green colour of May

Colour of May

Green is the colour of May.  This verdant month means two things, hop training and the re-greening of the countryside. No hay has been cut, no corn ripening yet, the countryside simply turns into a spectacular panorama of different shades of green.     I love it and from March onwards always look forward to the trees getting their new leaves.   The wait can seem long and drawn out.   Of course the blossom and wild flowers are rattling out too and it amazes me every year how each flower perfectly coordinates with the particular green if its own leaves.  So many beautiful flowers, the countryside is awash with colours, but for me the one colour that truly depicts May has to be green.

Colour of May

trees re-greening

Wild Garlic and Red and White Quilts

track into the woods. wild garlic,native woodlandsAt the beginning of May as you drive past any damp native woodland you will most likely catch cool glimpses of wild garlic between the trees.  The wild garlic comes hot on the heels of the delicate spectacle of wood anemones,  rapidly superseded by the stunning colour wash  from carpets of bluebells.  The wild garlic is now in flower and  en masse it softens the light inside our native woods, lending them an almost greyish ethereal feel for a short while.  The garlic  flowers seem to flow over the curves of the land, mirroring its shape and following undulations perfectly as they dip down along the banks of tiny streams.  It is as if a white sheet has been thrown out to cover the ground.    I absolutely love this time of year so decided to photograph the red and white quilt which I had made with the wild garlic as a back drop.  There will not be much time for sewing now that the growing season is here, that is more of a winter pleasure.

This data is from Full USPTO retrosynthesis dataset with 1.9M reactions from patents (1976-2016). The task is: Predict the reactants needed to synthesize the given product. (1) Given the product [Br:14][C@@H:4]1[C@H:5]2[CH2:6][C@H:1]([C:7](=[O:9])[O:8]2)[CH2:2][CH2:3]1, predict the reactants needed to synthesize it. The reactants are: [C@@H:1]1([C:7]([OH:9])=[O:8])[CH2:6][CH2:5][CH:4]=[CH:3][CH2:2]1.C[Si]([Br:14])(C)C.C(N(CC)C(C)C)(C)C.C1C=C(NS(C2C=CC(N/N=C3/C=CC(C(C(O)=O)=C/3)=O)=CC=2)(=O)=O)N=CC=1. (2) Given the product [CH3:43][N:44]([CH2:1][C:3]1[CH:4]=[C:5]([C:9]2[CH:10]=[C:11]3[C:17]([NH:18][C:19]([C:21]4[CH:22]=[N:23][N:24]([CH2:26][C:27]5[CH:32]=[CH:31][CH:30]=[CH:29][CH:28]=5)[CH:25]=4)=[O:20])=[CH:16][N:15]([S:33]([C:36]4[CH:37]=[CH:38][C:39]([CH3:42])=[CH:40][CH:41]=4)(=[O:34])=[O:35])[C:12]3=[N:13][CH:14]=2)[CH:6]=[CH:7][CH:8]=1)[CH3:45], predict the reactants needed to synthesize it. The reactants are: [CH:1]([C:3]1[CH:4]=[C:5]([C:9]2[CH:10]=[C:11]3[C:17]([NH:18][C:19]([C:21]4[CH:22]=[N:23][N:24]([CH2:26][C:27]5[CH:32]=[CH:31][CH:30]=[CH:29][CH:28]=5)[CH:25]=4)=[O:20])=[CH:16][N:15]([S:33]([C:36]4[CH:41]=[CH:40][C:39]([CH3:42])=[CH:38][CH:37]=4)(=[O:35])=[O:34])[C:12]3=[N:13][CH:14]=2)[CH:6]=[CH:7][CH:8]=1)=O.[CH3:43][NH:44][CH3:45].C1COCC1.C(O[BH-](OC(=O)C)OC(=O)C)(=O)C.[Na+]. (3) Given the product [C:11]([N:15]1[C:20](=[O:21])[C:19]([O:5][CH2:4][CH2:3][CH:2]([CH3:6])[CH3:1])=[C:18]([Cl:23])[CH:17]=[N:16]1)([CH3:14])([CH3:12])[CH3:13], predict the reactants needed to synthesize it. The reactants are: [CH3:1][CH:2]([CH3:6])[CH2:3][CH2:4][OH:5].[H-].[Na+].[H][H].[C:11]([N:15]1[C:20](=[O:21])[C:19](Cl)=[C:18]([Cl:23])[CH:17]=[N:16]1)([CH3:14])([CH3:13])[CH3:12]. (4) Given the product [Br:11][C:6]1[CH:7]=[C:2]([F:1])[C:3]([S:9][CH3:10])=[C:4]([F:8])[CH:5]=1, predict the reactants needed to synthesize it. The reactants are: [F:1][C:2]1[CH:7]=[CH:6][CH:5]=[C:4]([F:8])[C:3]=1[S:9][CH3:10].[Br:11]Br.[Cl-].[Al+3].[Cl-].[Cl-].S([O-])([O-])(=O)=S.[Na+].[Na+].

wild garlic collage

Red and white quilts are a weakness and I have now made two with a third already planned. This one pictured is my second attempt, a simple star pattern but an easy quilt to use.     The first one was more complex and a shared project with my daughter in Australia.  We had swapped different red and white fabrics, but drew and stitched our own embroideries to decorate each white block.   These embroideries were of something that was important to each of us, that we either liked or something which was significant in our lives.   Of course we ended up with many of the same subjects but we each depicted them entirely differently.  As Nova’s husband put it I did verbs and Nova did nouns!     Whatever the end results, it was a special shared project which we both thoroughly enjoyed.   It was the 4th quilt of these shared projects since her move to the other side of the world.   We are now doing a journal, so a much smaller project this time round, but one to get brains ticking and still with the fun of the ‘show and tell’.

Talking of red and white quilts, there was an amazing exhibition 5 years ago at the America Folk Art Museum in New York.
Mrs Rose was asked by her husband what she would like for her 80th birthday and he granted her wish which was to see her collection of these quilts all together in one place, it would be a first as she had 650 quilts in her collection!    You have to love Mr Rose, bless him for his incredible generosity.   The exhibition was arranged and his generosity extended to free admission to all comers for this event – not only a beautiful gift to Mrs Rose but an extraordinarily generous gift to New York and everyone who loves these quilts.   I was not able to go but there is a UTube view of the Exhibition, for anyone who enjoys quilting, it is worth a look see.